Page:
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The Bible in American Public Life, 1860-2005
This country is, as everybody knows, a creation of the Bible, and the Bible is still holding its own, exercising enormous influence as a real spiritual power, in spite of all the destructive tendencies "1 These words, spoken 102 years ago, came from an unexpected source. Yet as part of an address delivered by Solomon Schechter at the dedication of the main building of the Jewish Theological Seminary in New York City, they echoed what was then a common assertion about the biblical character of the United States. Much more frequently, of course, similar words came from Christian commentators and with specific reference to the Christian character of the Scriptures.
Thus, only a few years after Schechter's address, the governor of New Jersey addressed a crowd of about 12,000 in Denver on the subject, "The Bible and Progress." The occasion was the 300th anniversary of the publication of the King James Version. In his speech, Woodrow Wilson called Scripture "the 'Magna Carta' of the human soul," and he summarized the burden of his remarks like this: "The Bible (with its individual value of the human soul) is undoubtedly the book that has made democracy and been the source of all progress."2 What Schechter and Wilson wanted to say is that without full consideration of the Bible, no adequate account of American national history or of American national ideals was possible.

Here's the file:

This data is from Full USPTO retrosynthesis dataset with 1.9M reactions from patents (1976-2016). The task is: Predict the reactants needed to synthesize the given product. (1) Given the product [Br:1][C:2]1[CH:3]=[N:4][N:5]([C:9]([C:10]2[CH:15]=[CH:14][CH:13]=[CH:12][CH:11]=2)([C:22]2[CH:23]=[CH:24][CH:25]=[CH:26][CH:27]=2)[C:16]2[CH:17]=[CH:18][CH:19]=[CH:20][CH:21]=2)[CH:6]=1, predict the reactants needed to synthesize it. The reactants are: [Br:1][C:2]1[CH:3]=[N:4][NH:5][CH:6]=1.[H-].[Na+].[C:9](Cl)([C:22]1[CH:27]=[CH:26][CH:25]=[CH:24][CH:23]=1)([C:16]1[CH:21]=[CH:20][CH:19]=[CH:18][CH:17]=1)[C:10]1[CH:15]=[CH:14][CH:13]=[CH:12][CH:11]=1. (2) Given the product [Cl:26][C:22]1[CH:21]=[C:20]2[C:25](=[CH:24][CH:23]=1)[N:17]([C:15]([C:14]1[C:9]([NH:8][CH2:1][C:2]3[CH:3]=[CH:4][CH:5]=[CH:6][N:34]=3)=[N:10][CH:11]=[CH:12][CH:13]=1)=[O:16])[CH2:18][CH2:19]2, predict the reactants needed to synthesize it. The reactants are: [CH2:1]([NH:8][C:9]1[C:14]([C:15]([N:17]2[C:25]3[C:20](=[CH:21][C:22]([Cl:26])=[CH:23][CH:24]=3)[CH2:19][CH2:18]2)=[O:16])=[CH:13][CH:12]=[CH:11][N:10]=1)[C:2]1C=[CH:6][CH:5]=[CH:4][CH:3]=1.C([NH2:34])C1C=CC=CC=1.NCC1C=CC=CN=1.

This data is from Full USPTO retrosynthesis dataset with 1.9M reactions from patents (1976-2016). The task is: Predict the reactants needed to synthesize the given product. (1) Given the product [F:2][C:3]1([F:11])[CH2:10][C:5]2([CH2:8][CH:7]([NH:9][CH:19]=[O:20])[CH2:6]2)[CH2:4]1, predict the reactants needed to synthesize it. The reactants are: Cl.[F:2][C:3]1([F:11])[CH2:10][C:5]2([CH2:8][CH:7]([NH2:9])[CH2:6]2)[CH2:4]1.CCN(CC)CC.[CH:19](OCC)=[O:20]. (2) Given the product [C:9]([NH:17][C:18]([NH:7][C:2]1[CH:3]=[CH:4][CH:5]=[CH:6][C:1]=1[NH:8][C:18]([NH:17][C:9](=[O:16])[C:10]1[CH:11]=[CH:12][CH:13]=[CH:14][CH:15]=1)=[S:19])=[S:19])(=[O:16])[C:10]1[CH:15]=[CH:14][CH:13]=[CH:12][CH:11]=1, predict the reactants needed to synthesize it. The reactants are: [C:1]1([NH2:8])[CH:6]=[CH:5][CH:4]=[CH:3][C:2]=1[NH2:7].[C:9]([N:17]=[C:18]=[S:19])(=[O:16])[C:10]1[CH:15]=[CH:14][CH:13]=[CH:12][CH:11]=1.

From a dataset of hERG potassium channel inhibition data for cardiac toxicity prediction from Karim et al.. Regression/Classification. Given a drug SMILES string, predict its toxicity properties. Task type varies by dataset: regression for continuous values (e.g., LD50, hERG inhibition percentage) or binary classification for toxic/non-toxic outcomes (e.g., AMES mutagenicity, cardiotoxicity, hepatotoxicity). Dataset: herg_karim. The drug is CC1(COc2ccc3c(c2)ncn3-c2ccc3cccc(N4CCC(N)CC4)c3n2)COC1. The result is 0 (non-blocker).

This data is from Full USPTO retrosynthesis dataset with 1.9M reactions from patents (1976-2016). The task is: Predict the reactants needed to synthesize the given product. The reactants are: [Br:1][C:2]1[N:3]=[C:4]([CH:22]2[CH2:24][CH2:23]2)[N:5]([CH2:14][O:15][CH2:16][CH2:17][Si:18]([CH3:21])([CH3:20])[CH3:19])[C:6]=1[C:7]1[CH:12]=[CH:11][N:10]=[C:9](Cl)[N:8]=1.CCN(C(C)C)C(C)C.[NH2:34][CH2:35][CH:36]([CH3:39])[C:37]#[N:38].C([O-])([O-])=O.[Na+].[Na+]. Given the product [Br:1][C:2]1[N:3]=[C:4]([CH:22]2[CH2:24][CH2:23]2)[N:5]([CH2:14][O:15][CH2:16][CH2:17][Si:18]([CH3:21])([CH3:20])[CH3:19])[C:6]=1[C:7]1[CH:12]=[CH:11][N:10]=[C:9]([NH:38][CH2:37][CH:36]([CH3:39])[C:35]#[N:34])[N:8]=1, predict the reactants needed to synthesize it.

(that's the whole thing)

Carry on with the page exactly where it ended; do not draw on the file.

A century and more later, much has changed. Political, social, legal, and cultural developments have altered the practice of religion, and of everything else, in American life. Yet despite manifold changes, reading of the Bible, reverence for the Bible, reference to the Bible, and debate over whether and how to use the Bible continue as constant features in American public lifeevident most recently in the Supreme Court decisions regarding whether and how to display the Ten Commandments in courthouses and other public spaces.
In this ongoing negotiation, two notable Americans provide examples ...